On Tuesday, Le Monde (Paris) published a commentary, translated below, on the massacre that occurred Monday morning on the campus of Virginia Tech in Blacksburg, Virginia.  --  France's most prestigious daily noted the inability of the U.S. president to raise the question of arms sales, and observed that "After the tragedy, voices were raised to deplore that the professors and students were not authorized to carry weapons, because one of them would have been able to take out the killer.  With arguments like this, America will not be bringing its violence under control any time soon." ...


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[Translated from Le Monde (Paris)]

Opinion

Editorial

AMERICAN TRAGEDY

Le Monde (Paris)
April 17, 2007

http://www.lemonde.fr/web/article/0,1-0@2-3232,36-897110,0.html

The slaughter at Virginia Tech University forces American society once again to confront itself, its violence, the fetichism of arms that a part of its population harbors, the excesses of a youth dominated by the double tyranny of abundance and competition. It would unjust and above all untrue to reduce the United States to the image that is repeatedly given to it by the fits of murderous fury that isolated individuals give in to. But events of this sort are exceptional elsewhere, whereas it often happens that they arise to disfigure the "American dream."

All that George Bush found to say, after he had expressed his condolences, was that "schools should be places of security, a sanctuary devoted to study." For the Republican president and former governor of Texas, champion of America's midwestern and southern states where "prairie" culture is maintained, the Blacksburg massacre calls attention to nothing other than the tragic aberration of an individual. In Mr. Bush's eyes, the question of arms sales in the United States is not asked and is not to be asked.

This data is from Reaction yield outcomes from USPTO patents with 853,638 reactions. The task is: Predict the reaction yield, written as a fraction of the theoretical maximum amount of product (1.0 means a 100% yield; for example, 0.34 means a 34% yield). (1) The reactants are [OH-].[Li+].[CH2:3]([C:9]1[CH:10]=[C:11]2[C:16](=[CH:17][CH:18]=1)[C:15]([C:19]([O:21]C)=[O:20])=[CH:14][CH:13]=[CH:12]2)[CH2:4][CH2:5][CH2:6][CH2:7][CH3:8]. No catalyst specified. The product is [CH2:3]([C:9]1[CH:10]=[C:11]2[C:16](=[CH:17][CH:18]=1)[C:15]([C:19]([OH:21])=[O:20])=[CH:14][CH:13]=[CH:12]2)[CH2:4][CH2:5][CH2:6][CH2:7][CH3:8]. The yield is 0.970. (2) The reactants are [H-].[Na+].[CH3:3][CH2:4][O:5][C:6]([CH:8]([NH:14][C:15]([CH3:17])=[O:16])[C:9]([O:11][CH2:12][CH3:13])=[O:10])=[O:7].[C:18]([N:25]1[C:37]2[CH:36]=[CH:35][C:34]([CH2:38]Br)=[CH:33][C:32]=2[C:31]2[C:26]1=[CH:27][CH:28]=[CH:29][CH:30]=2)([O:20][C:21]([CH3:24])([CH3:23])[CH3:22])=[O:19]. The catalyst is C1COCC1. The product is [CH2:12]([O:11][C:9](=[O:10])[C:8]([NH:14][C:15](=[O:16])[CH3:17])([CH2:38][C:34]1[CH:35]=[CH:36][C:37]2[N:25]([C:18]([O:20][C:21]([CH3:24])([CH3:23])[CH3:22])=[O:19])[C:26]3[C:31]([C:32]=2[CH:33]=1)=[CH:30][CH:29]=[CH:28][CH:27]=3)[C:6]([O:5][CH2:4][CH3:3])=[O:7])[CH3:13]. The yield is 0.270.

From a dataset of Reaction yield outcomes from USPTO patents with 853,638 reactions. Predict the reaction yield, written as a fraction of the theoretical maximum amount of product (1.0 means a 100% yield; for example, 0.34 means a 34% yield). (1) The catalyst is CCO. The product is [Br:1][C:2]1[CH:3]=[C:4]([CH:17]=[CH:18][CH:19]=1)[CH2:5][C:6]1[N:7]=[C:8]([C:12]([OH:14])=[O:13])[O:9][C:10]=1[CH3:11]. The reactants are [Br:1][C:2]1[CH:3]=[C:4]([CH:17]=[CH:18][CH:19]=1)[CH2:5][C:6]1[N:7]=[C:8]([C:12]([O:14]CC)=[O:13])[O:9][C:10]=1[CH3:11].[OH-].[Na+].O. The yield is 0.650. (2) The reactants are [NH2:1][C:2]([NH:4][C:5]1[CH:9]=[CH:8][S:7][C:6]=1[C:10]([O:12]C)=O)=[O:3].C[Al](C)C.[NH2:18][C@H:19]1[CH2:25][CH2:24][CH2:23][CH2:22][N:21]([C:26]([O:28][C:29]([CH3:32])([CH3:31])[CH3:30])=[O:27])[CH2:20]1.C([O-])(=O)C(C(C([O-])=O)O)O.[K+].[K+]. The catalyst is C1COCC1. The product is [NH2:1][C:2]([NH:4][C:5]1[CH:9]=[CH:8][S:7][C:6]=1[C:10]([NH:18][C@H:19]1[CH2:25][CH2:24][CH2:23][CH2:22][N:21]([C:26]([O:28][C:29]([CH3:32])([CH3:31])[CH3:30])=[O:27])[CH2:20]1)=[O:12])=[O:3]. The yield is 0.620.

There is no reason to be surprised, since the leader of the American executive is supported by a party that went so far as to refuse, in 2004, to extend the prohibition of sales of assault weapons that had been voted by a Democratic Congress in 1994, when Bill Clinton was president. The latter had had the courage to stand up to the firearms lobby, but had been forced to limit his ambition to two measures that were certainly called for, but that were modest: the obligation imposed on gun sellers to verify that buyers have had no run-ins with the law, and the prohibition on the sale of assault weapons.

Firearms are such a part of American ideology that the Democrats, though they are inclined to think that the worship of individual freedom should be balanced with the common good, only approach this subject warily. During the last presidential campaign, the Democratic candidate, John Kerry, refrained from taking a stronger position. Pressure from the National Rifle Association, the most powerful lobby in the United States, able to organize local campaigns against a representative or senator hostile to its views, explains in large part this spinelessness.

In any case, in a country where "the right to keep and bear arms" is inscribed in the Constitution and where the number of firearms is estimated at 192 million, the problem is not only that of a group of special interests. After the tragedy, voices were raised to deplore that the professors and students were not authorized to carry weapons, because one of them would have been able to take out the killer. With arguments like this, America will not be bringing its violence under control any time soon.

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Translated by Mark K. Jensen
Associate Professor of French
Department of Languages and Literatures
Pacific Lutheran University
Tacoma, WA 98447-0003
Phone: 253-535-7219
Home page: http://www.plu.edu/~jensenmk/
E-mail: This email address is being protected from spambots. You need JavaScript enabled to view it.